A new coronavirus “variant of interest” named Mu – also known by its scientific name as B.1.621 – is being closely monitored by the World Health Organisation (WHO).
WHO warned it was becoming increasingly prevalent in Colombia and Ecuador, and showed signs of possible resistance to vaccines.
Why does a virus mutate?
• Virus by its very nature mutates. It is part of its evolution.
• The SARS-Cov-2 virus is a single-stranded RNA virus. So, changes in the genetic sequence of the RNA are mutations. The moment a virus enters its host cell or a susceptible body, it starts replicating. When the spread of infection increases, the rate of replication also increases.
• A virus that has got a mutation in it is known as a variant.
• WHO, in collaboration with partners, expert networks, national authorities, institutions and researchers have been monitoring and assessing the evolution of SARS-CoV-2 since January 2020.
• During late 2020, the emergence of variants that posed an increased risk to global public health prompted the characterisation of specific Variants of Interest (VOIs) and Variants of Concern (VOCs), in order to prioritise global monitoring and research, and ultimately to inform the ongoing response to the COVID-19 pandemic.
What are Variants of Interest (VoI) and Variants of Concern (VoC)?
• When the mutations happen – if there is any previous association with any other similar variant which is felt to have an impact on public health – then it becomes a Variant under Investigation.
• Once genetic markers are identified which can have association with receptor binding domain or which have an implication on antibodies or neutralising assays, experts start calling them as Variants of Interest (VoI).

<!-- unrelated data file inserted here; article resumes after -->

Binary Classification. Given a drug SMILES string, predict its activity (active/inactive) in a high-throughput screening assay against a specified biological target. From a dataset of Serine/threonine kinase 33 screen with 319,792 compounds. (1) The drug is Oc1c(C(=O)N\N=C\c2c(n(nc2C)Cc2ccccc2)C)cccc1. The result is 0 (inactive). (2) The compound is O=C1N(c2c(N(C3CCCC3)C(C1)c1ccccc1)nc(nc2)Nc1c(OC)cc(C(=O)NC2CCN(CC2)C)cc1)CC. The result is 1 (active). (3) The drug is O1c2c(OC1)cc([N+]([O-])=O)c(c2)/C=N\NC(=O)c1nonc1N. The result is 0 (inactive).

• When there is evidence for increased transmission through field-site and clinical correlations, it becomes a Variant of Concern (VoC).
Variants of concern are those that have one or more of the following characteristics:
• Increased transmissibility
• Change in virulence/disease presentation
• Evading the diagnostics, drugs and vaccines.
• Currently there are four Variants of Concern identified by the scientists — Alpha, Beta, Gamma and Delta.
• Globally, systems have been established and are being strengthened to detect “signals” of potential VOIs or VOCs and assess these based on the risk posed to global public health.
What do we know about the new Mu variant?
Mu was first identified in Colombia in January 2021, and since then, there have been “sporadic reports” of cases and outbreaks in South America and Europe.
While the global prevalence of Mu among sequenced COVID-19 cases is below 0.1 per cent, its prevalence has “consistently increased” in Colombia and Ecuador, where it is now responsible for around 39 per cent and 13 per cent of infections, respectively.
Mu is the fifth variant of interest to be monitored by the WHO since March.
It has a number of mutations that suggest it could be more resistant to vaccines. However, further research would be needed to confirm this.
Preliminary data show a reduced effectiveness of vaccines “similar to that seen for the Beta variant”.
The WHO said it would be monitoring “the epidemiology of the Mu variant in South America, particularly with the co-circulation of the Delta variant for changes”.
The Delta Plus variant has increased transmissibility, stronger binding to receptors of lung cells and potential reduction in monoclonal antibody response.